These are all humorously flawed people, yet their pain is so palpable and their search for magnetic north so fervent that we are seduced in caring for each one.

Over the next hour and 40 minutes, these strangers will listen to the fatuous pronouncements of the teacher voice over a speaker (Orville Mendoza)  and interact with each other is comically clumsy but eventually effective ways. Part of the fun is watching these people trying to communicate with grimaces, hand gestures, and uninventive pantomime as they try to get around the prohibition without violating the letter of it.

Wohl doesn’t simply lampoon such self-help programs; she skewers them on a pike. The unseen teacher is full of meaningless by-the-numbers playbook bromides as “Listen, in you there is everything you need to be human” and “Are my teachings just words?… Could be.” Clearly, being able to speak doesn’t guarantee someone has something of worth to say.

The most interesting aspects occur at the end. Somewhere in all that blather, there lies a shred of truth. Wohl doesn’t let that seed germinate too far, in fact, while each person has been affected by the experience, no one has indeed learned any life-changing lesson or found a panacea. But the audience may have actually learned something even if this group did not: We are all going through the same existentialist gauntlet and that kinship should provide us compassion for each other’s plight.

Small Mouth Sounds requires an audience to invest attention, to turn their cellphones off (not on vibrate where Amber alerts will still sound) and to stop talking among each other. But the rewards are great.

The acting and direction here is a marvel of ensemble acting with skill, charisma and chemistry. And some spectacular male nudity.

This edition is a national tour of the production that played to acclaim off-Broadway with the same creative team but a different cast. It is part of the Arsht’s Up-Close series, which combines local-based productions of Zoetic Stage with imaginative break-the-mold out-of-town offerings such as those from the House Theatre of Chicago.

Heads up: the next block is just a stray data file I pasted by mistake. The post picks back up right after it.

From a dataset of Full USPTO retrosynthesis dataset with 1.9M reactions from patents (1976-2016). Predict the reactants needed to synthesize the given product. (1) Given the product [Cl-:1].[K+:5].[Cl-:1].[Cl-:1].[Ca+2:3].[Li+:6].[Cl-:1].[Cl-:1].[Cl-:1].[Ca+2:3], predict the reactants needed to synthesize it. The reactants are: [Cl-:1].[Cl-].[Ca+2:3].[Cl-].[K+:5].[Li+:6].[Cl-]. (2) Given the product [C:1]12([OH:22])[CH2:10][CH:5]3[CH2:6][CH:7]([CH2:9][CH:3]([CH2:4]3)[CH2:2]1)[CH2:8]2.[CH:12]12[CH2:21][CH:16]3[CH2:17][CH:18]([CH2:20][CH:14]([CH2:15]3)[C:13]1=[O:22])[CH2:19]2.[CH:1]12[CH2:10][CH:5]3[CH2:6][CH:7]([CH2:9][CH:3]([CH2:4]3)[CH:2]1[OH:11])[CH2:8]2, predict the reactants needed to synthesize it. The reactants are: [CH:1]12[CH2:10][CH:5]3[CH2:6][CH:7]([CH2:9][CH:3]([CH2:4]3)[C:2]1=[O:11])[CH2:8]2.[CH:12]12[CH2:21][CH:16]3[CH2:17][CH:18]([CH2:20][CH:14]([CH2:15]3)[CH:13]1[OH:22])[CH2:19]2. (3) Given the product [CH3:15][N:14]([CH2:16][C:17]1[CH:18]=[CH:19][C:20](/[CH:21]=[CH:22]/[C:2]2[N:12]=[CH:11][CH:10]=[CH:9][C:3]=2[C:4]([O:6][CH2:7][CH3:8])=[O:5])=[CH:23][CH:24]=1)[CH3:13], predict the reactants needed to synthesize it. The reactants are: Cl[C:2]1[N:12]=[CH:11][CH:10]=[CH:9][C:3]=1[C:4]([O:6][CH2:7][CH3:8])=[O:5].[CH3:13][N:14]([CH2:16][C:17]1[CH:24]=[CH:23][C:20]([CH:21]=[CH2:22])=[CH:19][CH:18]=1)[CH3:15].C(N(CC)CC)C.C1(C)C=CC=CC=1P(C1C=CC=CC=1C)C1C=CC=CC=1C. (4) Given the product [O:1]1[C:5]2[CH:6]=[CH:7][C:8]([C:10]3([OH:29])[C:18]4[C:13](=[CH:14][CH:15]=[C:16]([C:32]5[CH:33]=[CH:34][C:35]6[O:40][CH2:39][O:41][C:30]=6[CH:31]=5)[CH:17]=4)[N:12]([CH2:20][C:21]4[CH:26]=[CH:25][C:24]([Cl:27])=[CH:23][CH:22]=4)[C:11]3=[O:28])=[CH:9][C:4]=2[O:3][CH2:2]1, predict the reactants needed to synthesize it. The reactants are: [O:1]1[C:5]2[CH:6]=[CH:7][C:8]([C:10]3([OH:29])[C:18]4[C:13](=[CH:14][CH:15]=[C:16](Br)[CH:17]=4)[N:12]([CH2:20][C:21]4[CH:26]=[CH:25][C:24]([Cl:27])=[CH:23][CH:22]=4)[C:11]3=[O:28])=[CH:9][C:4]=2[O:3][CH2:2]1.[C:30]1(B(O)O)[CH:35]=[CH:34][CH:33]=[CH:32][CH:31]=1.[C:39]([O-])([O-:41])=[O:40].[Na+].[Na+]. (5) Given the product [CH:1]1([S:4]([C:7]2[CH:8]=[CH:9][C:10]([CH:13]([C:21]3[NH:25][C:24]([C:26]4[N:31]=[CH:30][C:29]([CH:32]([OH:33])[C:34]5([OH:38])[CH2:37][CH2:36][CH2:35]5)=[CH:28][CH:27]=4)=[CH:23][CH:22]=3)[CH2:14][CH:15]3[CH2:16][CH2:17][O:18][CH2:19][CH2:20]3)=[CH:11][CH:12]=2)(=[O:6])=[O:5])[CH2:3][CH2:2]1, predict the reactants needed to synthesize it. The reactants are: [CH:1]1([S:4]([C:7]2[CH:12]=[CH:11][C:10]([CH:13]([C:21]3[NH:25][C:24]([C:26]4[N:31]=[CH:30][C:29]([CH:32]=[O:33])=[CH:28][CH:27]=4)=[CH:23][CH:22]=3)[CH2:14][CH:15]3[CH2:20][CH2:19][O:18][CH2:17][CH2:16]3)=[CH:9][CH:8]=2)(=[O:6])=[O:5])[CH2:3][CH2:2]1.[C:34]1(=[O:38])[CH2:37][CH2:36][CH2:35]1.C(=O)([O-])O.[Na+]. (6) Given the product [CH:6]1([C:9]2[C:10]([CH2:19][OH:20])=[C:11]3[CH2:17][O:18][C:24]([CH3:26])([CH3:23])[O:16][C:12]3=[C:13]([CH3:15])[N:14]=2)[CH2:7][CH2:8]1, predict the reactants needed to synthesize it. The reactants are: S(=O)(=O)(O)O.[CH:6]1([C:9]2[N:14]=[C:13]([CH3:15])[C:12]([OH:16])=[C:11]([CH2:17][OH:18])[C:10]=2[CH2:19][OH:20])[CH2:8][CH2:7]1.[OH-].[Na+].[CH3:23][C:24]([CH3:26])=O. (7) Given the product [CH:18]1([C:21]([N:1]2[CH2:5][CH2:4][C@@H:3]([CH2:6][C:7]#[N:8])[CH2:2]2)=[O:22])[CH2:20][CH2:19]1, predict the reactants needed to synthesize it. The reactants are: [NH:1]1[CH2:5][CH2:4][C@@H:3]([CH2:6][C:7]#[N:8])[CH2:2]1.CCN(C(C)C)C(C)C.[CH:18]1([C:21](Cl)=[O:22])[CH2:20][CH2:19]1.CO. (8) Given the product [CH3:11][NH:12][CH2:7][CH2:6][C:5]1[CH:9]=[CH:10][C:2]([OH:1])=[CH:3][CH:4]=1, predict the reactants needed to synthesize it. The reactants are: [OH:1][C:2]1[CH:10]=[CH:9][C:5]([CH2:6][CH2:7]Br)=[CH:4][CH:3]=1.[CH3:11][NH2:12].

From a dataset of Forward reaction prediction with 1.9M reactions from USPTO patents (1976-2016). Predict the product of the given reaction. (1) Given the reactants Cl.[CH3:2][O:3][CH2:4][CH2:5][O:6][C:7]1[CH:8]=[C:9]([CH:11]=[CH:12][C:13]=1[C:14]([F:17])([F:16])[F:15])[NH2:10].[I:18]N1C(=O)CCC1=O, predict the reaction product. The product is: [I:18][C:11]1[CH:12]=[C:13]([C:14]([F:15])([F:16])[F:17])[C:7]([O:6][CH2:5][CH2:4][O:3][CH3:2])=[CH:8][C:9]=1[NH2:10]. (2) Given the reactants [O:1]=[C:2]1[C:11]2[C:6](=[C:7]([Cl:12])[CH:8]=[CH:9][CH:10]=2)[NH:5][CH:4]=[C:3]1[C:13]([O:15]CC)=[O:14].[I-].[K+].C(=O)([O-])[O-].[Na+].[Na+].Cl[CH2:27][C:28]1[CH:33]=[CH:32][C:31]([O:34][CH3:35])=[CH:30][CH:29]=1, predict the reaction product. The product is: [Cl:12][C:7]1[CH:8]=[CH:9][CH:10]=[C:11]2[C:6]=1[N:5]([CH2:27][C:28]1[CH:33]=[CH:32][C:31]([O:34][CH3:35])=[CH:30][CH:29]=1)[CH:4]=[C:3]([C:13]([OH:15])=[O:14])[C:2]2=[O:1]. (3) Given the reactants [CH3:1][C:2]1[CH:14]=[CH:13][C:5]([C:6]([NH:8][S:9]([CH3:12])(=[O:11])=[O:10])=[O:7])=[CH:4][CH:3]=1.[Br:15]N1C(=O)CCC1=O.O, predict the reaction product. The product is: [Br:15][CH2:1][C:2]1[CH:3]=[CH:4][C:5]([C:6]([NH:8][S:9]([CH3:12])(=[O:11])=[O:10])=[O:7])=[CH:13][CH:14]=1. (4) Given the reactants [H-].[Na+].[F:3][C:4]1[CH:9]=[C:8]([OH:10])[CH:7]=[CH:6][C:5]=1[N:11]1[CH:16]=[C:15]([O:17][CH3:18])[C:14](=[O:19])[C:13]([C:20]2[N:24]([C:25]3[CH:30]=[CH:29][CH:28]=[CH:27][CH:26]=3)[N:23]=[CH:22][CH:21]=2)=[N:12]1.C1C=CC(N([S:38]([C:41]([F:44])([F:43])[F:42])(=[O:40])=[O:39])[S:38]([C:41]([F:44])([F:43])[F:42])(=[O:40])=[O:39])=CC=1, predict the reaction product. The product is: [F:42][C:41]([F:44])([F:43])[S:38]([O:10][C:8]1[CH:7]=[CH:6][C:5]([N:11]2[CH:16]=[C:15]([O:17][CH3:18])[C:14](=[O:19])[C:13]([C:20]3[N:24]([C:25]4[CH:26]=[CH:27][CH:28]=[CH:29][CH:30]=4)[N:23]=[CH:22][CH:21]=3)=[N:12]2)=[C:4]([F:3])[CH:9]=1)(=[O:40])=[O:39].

For a play based in silence, the evening is awash with sounds of nature and the lighting designer not only creates different environments and mood. But the spare visual approach is perhaps a bit of a joke. Chaykin and Ars Nova created the outsized scope for Natasha, Pierre and the Great Comet of 1812 – notable for a huge cast singing a densely-packed libretto while prancing around a massive luxuriously detailed Russian nightclub that spilled off a Broadway stage and into the audience. Rather than the locomotive pace of Natasha, Small Mouth Sounds moves quietly gingerly with a deliberative metabolism.

The saying goes that the eyes are window to the soul, but in Small Mouth Sounds, it’s the entire face is the giveaway.

Small Mouth Sounds from Ars Nova as part of the Theater Up Close series performs through March 4  in the Carnival Studio Theater at the Arsht Center’s Ziff Ballet Opera House, 1300 Biscayne Boulevard, Miami. Performances are at 7:30 p.m. Wednesday-Saturday, 4 p.m. Sunday, 3 p.m. on some Saturdays. Tickets are $50-$55. Running time is 1 hour 40 minutes with no intermission. (305) 949-6722 or